Chief executive Ken Randall says results were ‘solid’ despite setbacks

Randall & Quilter (R&Q) made a profit after tax and minority interests of £7.4m in 2013, down 33% on the £11.1m it made in 2012.

The run-off buyer and Lloyd’s syndicate manager’s operating profit was down 18% to £10.2m (2012: £12.5m).

R&Q chief executive Ken Randall said profits were hit by “slow premium development” on the active syndicates the company manages, as well as “a weaker result than originally anticipated” in its underwriting management division, which produced an operating loss of £177,000 (2012: loss of £1.5m).

The 2013 result also looked smaller compared with 2012 because the company retrospectively boosted its 2012 profit by £1.5m. This was caused by an increase in goodwill at Alma Insurance, which R&Q bought in late 2012.

Despite the lower profit, Randall described R&Q’s 2013 result as “solid” and “in line with management expectations”.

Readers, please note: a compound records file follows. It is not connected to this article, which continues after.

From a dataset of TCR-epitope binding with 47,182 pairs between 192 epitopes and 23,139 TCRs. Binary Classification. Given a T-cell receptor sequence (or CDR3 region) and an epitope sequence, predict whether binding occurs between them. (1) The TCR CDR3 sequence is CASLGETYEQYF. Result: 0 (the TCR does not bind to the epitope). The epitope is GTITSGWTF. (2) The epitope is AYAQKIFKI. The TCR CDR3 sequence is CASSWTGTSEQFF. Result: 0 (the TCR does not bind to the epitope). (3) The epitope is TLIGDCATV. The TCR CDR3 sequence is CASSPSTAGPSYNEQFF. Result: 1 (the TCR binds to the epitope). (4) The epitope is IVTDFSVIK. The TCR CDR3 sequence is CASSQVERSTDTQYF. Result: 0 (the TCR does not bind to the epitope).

He added: “We look forward to the future with confidence.

“Our strong legacy and servicing pipelines continue to offer prospects for profitable development, including in the short term. We have a strong presence in the market for legacy insurance assets, although the exact timing of such acquisitions is always difficult to predict.

“While it has taken longer than planned to build our live underwriting platform, we remain confident that the overall strategy provides a firm foundation for strong, sustainable growth.”

Divisional performance

R&Q’s insurance investments division, which buys run-off companies and also provides underwriting capital to Lloyd’s syndicates, made an operating profit of £8.7m in 2013. This was down 21% on 2012’s £11m.

The insurance services division, which provides functions such as claims management, premium credit control and accounting, made an operating profit of £9.8m, down 2% on 2012’s £10.1m.

Within this segment, operating profit for R&Q’s Lloyd’s managing agency (MGA) activities fell 44% to £1.3m (2012: £2.4m), while the MGA made a small profit of £167,000 in 2013, compared with a £1.9m loss in 2012.